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Force:A Fundamental Concept of Aesthetic Anthropology

A Fundamental Concept of Aesthetic Anthropology

Christoph Menke

Publication Year: 2012

This book reconceives modern aesthetics by reconstructing its genesis in the 18th century, between Baumgarten's Aesthetics and Kant's Critique of Judgment. Force demonstrates that aesthetics, and hence modern philosophy, began twice. On the one hand, Baumgarten's Aesthetics is organized around the new concept of the "subject": as a totality of faculties; an agent defined by capabilities; one who is able. Yet an aesthetics in the Baumgartian manner, as the theory of the sensible faculties of the subject, at once faces a different aesthetics: the aesthetics of force. The latter conceives the aesthetic not as sensible cognition but as a play of expression--propelled by a force that, rather than being exercised like a faculty, does not recognize or represent anything because it is obscure and unconscious: the force of what in humanity is distinct from the subject. The aesthetics of force is thus a thinking of the nature of man: of aesthetic nature as distinct from the culture acquired by practice. It founds an anthropology of difference: between force and faculty, human and subject.

Published by: Fordham University Press

Title Page, Copyright

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pp. 1-4

Contents

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pp. v-6

Abbreviations

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pp. vii-viii

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Preface

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pp. ix-xii

Why aesthetics? the answer seems obvious: aesthetics exists — and is, in fact, necessary — because the aesthetic exists. It exists because there are objects — such as music, art, architecture, design, fashion, ballet, athletic competition — which we designate as sublime or...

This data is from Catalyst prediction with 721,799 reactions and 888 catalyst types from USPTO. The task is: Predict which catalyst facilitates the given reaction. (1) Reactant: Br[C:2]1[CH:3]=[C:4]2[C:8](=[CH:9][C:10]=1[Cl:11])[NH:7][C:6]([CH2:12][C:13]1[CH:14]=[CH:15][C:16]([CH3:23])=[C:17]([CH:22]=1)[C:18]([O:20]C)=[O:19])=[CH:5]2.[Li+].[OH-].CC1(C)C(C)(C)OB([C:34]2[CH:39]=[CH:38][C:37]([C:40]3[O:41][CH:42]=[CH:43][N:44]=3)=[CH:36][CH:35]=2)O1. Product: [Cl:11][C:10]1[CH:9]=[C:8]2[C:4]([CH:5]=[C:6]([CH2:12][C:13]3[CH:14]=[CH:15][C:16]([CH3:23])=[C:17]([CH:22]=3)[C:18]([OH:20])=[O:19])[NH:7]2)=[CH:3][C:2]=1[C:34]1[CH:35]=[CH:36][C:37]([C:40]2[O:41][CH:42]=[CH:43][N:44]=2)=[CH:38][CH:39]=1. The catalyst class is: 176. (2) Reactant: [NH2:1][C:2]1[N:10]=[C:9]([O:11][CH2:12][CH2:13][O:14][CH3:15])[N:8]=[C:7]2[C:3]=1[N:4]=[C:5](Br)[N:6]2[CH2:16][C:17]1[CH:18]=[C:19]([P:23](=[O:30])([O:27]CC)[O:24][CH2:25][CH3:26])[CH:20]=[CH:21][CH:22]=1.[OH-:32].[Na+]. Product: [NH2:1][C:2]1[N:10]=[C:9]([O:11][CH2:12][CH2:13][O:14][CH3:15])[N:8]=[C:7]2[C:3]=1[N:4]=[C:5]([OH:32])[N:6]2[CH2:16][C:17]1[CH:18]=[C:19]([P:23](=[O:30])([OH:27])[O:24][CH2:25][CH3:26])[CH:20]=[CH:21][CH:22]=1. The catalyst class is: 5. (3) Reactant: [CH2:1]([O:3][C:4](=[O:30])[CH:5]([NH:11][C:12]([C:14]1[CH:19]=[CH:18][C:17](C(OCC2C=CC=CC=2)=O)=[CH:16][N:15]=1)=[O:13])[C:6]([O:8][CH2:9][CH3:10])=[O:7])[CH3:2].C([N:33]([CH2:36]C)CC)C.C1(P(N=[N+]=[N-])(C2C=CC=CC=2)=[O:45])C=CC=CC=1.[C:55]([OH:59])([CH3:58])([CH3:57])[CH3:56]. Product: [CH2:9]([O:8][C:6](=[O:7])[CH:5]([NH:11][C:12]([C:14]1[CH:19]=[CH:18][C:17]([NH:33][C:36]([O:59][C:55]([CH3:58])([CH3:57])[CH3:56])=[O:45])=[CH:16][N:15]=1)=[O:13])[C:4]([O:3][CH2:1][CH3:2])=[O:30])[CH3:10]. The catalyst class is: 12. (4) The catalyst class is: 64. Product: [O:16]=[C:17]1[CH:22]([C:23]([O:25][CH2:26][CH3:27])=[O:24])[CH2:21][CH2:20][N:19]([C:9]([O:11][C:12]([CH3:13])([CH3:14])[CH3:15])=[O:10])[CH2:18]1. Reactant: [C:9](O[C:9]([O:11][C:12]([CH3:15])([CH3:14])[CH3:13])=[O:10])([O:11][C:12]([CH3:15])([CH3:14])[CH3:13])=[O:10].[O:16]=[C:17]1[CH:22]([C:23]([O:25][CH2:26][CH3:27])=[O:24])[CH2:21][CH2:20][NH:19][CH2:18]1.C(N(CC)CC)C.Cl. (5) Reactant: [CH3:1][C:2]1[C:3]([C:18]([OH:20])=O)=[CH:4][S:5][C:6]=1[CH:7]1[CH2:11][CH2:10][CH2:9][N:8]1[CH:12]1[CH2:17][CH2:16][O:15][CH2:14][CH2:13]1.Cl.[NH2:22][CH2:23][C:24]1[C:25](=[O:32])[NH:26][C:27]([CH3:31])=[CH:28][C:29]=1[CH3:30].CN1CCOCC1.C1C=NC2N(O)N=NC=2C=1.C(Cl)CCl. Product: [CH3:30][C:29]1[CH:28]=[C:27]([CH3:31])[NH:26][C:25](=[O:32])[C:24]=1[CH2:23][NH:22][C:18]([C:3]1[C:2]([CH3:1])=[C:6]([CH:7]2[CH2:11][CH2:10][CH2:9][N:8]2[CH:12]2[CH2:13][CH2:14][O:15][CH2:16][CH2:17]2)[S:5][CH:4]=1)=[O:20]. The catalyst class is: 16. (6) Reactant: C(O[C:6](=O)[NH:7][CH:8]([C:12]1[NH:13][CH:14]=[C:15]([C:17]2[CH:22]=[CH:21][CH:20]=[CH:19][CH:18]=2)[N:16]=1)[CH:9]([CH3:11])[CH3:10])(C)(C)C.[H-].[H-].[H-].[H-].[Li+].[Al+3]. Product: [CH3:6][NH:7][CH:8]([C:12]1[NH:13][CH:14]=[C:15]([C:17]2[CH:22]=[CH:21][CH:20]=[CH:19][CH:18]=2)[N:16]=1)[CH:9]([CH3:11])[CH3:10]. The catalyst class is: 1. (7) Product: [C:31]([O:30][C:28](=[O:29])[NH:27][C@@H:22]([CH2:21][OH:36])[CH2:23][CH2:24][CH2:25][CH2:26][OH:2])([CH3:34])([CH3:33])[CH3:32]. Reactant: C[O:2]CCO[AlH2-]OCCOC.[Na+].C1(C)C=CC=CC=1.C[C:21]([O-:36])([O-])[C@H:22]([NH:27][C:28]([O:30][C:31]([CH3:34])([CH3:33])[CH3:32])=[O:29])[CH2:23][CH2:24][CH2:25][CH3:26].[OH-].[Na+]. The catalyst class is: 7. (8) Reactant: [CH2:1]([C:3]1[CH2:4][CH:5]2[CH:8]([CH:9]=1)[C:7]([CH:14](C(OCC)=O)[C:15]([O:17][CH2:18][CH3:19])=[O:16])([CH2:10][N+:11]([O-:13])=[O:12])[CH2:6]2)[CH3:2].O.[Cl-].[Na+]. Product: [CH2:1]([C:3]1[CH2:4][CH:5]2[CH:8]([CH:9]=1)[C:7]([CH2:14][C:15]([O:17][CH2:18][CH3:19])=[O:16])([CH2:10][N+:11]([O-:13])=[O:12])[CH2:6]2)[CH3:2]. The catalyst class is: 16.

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1. Sensibility: The Indeterminacy of the Imagination

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pp. 1-12

The history of aesthetic s begins with an act of repudiation: a repudiation of the notion that there can be a theory about or a positive knowledge of the beautiful. Aesthetics begins with Descartes’s doubt about its possibility. He writes to Marin Mersenne:...

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2. Praxis: The Practice of the Subject

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pp. 13-29

Je ne sais quoi — “I know not what” — was the answer rationalist philosophy gave to the question of what is going on in the domain of the senses. The subject, imagining ideas of a sensory nature, knows not what these are, and philosophy cannot know where such ideation comes...

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3. Play: The Operation of Force

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pp. 31-47

Critics since meier have praised Baumgarten as the “inventor” of aesthetics, who elaborated into a comprehensive theory Leibniz’s program of thinking unconscious sensibility as another “activity” propelled by an “internal principle.” Baumgarten chooses the concept of “sensible...

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4. Aestheticization: The Transformation of Praxis

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pp. 49-66

Man’s nature is aesthetic , because man’s nature, the ground of his soul, consists in the play of obscure forces. This is the fundamental tenet of Herder’s aesthetic anthropology. How does Herder know this? Obscure forces are essentially unconscious — which is why they...

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5. Aesthetics: Philosophy’s Contention

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pp. 67-80

The first paragraph of Baumgarten’s Aesthetics frames the task of conceiving Descartes’s domain of “sensibility” in positive terms — as the domain of both a par ticular and a legitimate form of cognition, cognitio sensitiva. “Aesthetics,” Baumgarten writes, “(theory of the liberal...

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6. Ethics: The Freedom of Self-Creation

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pp. 81-98

What constitutes the “ethical- political import” of the aesthetic?1 How does one solve “the problem” of finding the culture that is “appropriate to our music”2 and that would fit our aesthetic praxis and theory of art? In other words, how must a culture be constituted to be...

Notes

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pp. 99-111


E-ISBN-13: 9780823250424
Print-ISBN-13: 9780823249725
Print-ISBN-10: 0823249727

Page Count: 160
Publication Year: 2012

Edition: Text